A sadly formulaic slugging match between some true rap heavyweights.
Adam Kennedy 2012-09-24
In hip hop, the clique is all; few stars stand alone without aid from sizeable extended families. Cruel Summer, the game-raising compilation from Kanye West's G.O.O.D. Music stable, elevated the bar in that regard. DJ Khaled's sixth album wields a guestlist fit for comparable impact, yet lacks a similarly cohesive vision.
Despite past platinum sales galore, it's not a great stretch to suggest that most casual listeners will land on Planet Khaled by virtue of Kiss the Ring's stellar cast. An exhaustive meeting of key rap minds, schedule juggling conceivably took 15 times longer than the recording sessions. Nodding to two decades of hip hop, the Miami-based producer dials up Wiz Khalifa, Lil Wayne, Kanye, Rick Ross, Nicki Minaj and countless more, plus stacks of rising players.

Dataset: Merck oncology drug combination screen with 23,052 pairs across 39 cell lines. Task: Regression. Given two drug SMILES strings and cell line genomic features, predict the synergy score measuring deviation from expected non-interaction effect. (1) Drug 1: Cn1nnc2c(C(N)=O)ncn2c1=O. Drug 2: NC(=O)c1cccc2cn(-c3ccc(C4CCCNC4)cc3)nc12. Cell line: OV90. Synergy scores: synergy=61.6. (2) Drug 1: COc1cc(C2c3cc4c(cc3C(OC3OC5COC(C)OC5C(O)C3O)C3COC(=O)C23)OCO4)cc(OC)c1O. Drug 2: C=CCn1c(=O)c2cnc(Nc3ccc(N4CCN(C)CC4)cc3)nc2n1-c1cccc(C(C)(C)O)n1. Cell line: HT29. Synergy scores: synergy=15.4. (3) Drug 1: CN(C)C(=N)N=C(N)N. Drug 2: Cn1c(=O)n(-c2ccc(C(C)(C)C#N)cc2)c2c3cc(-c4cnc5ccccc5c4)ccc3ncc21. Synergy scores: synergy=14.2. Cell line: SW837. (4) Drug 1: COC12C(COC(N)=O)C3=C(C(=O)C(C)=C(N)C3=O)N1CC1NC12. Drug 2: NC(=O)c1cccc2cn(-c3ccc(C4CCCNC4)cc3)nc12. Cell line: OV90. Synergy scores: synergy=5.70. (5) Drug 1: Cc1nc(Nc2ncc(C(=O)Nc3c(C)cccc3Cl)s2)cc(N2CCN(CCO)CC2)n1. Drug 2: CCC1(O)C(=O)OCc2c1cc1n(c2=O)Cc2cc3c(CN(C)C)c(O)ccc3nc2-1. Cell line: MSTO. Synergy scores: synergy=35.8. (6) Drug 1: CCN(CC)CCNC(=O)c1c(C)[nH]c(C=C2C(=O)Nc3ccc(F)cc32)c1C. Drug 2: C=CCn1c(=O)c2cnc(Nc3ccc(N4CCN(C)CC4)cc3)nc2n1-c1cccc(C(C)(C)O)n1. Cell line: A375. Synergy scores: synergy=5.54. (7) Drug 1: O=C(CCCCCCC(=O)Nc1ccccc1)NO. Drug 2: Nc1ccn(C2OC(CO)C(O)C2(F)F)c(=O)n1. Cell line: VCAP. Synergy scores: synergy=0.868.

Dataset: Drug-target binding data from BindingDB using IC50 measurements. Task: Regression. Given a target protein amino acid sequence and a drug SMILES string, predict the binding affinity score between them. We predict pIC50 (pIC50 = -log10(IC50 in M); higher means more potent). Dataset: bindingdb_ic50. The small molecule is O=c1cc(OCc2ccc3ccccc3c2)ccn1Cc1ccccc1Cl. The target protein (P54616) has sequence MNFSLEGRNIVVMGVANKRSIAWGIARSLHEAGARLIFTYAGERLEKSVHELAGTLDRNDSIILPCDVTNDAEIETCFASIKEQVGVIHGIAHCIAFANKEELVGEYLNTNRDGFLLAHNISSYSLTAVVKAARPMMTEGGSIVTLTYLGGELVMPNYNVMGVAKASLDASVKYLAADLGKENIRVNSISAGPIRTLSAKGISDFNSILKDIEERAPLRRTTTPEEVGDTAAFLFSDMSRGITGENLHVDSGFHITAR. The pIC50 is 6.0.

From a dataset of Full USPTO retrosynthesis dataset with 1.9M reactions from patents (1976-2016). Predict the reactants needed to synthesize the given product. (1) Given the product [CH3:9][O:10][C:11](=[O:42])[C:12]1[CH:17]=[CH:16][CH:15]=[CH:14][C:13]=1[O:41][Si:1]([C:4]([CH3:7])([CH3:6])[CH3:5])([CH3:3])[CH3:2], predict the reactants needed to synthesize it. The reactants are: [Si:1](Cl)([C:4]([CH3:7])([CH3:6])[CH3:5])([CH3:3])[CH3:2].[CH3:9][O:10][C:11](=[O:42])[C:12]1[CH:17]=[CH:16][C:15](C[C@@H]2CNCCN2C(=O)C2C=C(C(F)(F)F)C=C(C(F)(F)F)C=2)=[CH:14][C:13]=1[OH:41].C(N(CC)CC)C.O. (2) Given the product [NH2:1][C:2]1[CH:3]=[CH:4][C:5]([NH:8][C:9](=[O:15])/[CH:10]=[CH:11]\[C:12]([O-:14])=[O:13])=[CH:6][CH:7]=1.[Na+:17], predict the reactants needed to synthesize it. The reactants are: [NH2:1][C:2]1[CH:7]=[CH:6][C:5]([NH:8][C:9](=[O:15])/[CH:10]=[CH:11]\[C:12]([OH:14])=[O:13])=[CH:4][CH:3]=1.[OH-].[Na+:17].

Amid that, however, a fantasy 1990s triumvirate of Scarface, Nas and DJ Premier drop a tantalising Trojan horse behind enemy lines: Hip Hop mourns the decline of its eponymous artform. Nas goes especially hard with a telling – if medically questionable – flow of consciousness on his musical mistress that “menstruates weekly”.
Single Take It to the Head, meanwhile, is oddly ineffectual considering the talent showcased. Rick Ross comes off lackadaisical, Nicki Minaj offers far from her greatest verse, a mumbling Lil Wayne's mouth sounds fuller of iced grill than usual, while Khaled hollers unselfconsciously over the whole palaver like an actual ghetto Tim Westwood.
B****es & Bottles detonates the first memorable widescreen drama, Lil Wayne dusting himself down for a beat deserving of his drawl. They Ready brings the best lines, though, J Cole switching up the tempo before Dr Dre protégé Kendrick Lamar's lurid lines win props, not least by comparing his manhood to “a whistly flute”.
Khaled knows the value of economy, a rare gift in major label rap: 12 tracks, the same number as Kanye’s G.O.O.D. Music collection, ensures a streamlined heavyweight bout. But though its combative title suggests Khaled cares little for anybody's approval, Kiss the Ring ends up more of a formulaic slugging match than any collection of genuine rap prize-fighters really should.